August is Breastfeeding Awareness Month! Truthfully, I was not able to breastfeed for very long. I breastfed the Princess for four months, and then the Baby Ball until he was a little over a year old. And certainly for me, I broke down more times than I kept track of. But, you know those “mom” moments? Those very special and powerful moments, those moments when you feel your heart just bursting with love when you realize you would do anything and everything in your power to keep your child safe? I got a lot of those when I looked down at my nursing baby.
So, because I am very grateful for those moments, and because of everything we now know about the benefits of breastfeeding (Burn up to 500 calories a day! San ka pa!!), allow me to share some (hopefully) useful lessons for expectant and nursing moms which I picked up on my breastfeeding journeys:
Lesson #1: You must be mentally, physically, and emotionally ready to take on breastfeeding.
What do you do when you are preparing to run a marathon, or join a competition, perform on stage, or do a big trek or climb? You train. You practice. You eat well. You sleep well. You even have a medical check-up to know what else you need to do to get you in tip-top physical shape. Then, you also prepare yourself for what obstacles you may face. You psych yourself into that place where you feel determined to keep on pushing no matter what. Now, that breastfeeding journey is not something that will just instantly and automatically happen when you give birth. Realize that you will have to plan, prepare for, and decide to pursue it.
Lesson #2: As you prepare yourself, prepare your support system as well.
The women in my family did not breastfeed. My mom, mother-in-law, and sister-in-law did not breastfeed, or at least did not keep at it for very long. They had their reasons, but I consider it very lucky that there is already a general awareness now of the benefits of breastfeeding for both mom and baby, and that this is supported by so many groups and organizations. So, as you prepare yourself to breastfeed, prepare your partner, your family and close friends, even your other children as well. Tell them of your decision, your reasons, and what it will mean for you and your child. Explain to them that it may not be easy, but that you would please need their support, help, prayers, and encouragement because this is something you would really want to do.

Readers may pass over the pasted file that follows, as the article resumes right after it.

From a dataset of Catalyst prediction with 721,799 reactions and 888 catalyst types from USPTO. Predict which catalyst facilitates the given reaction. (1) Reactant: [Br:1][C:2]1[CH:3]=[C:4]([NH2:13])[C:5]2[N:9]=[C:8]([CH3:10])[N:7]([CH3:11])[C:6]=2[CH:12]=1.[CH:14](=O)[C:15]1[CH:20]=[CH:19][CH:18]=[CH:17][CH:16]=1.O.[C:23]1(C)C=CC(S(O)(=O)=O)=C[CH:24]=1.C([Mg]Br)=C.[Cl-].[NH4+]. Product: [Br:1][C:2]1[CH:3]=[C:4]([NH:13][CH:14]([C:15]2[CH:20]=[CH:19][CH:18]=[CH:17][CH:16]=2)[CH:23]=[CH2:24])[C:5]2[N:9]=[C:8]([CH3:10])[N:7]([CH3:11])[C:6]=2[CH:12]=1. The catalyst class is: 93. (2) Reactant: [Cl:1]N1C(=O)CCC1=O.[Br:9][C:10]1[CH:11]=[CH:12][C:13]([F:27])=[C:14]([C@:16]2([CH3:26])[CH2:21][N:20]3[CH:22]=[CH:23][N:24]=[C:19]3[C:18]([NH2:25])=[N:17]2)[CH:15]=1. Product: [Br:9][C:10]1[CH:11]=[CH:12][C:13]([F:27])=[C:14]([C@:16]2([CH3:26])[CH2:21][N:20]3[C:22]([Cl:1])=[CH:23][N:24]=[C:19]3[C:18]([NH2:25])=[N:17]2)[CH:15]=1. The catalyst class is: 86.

Lesson #3: Read, ask questions, listen, ask for help. But ultimately, decide what feels right for you.
There is no shortage of material on the benefits of breastfeeding, on the products a nursing mom can use, on breastfeeding seminars, on breastfeeding advocates and lactation consultants. Seek it out and soak it up. Listen to their stories. And then, decide on what to use and when and how to use them. For example, not everyone will want, need, or believe in the use of malunggay tablets. Not all nursing working moms will opt for automatic breast pumps. You will know what is right for you based on what works..for you.
Lesson #4: Realize that the journey is no commercial.
Oh I remember all those commercials where the mom, peaceful in her rocking chair, lovingly looks down and smiles at her nursing baby… and all those first few weeks after I started nursing I was thinking: When will that scene ever come for me?! WHEN? Where is that scene?! Ang sakit, ‘no!!! I’m telling it as it was for me: I literally bled, bruised, cringed, and cried my way through those first few weeks, both times. It was not a commercial for me. So realize this: your breastfeeding rhythm may not be something that will just come naturally, to you or your baby. It’s a dance, a give and take, and you’ll both need to work on establishing that rhythm first. Try out what works and what doesn’t. I really pray that you don’t give up after your first (or second, or third, or fourth, etc.) failed attempt. Like most skills, you and your baby will get better with practice. And like most endeavors, realize that there are people who can and are willing to help you achieve your goals.
Lesson #5: Breastfeeding is an accomplishment, but not being able to breastfeed is not a failure.
Finally, if you did keep at it, and you did everything in your power for it… and then, for whatever reason you find that you really cannot or can no longer breastfeed, do not be too hard on yourself. Don’t see it as a failure. You are a mother, and breastfeeding does not define you as a mom. We all want the best for our children, and we all do the best we can. That, for me, will always be the most important thing.
So. In tribute to all breastfeeding families, I’ll be posting a series of what I call my “BFF’s”: Breastfeeding Finds, where I’ll feature some of my favorite products or finds that helped me out in breastfeeding which for me are worth sharing. I have lined up posts on:
- Breastpumps (post here)
- Breastmilk storage bags (post here)
- Lactation Treats (post here)
- Nursing Bras (post here)
- Nursing Pads (post here)
- Nursing Wear (post here)
- Nipple Relief (post here)
- Nursing Pillows (post here)
- Nursing Stations (part1 here and part2 here)
I’ll update this post with the links as soon as they’re up. (Update: I’ll schedule to post my new BFF’s on all Mondays and Thursdays of August!) But again, when reading my BFF’s, please refer to my Lesson No. 3 above, alright?
Happy Breastfeeding, Mommies! But more importantly, congratulations on your new baby blessing!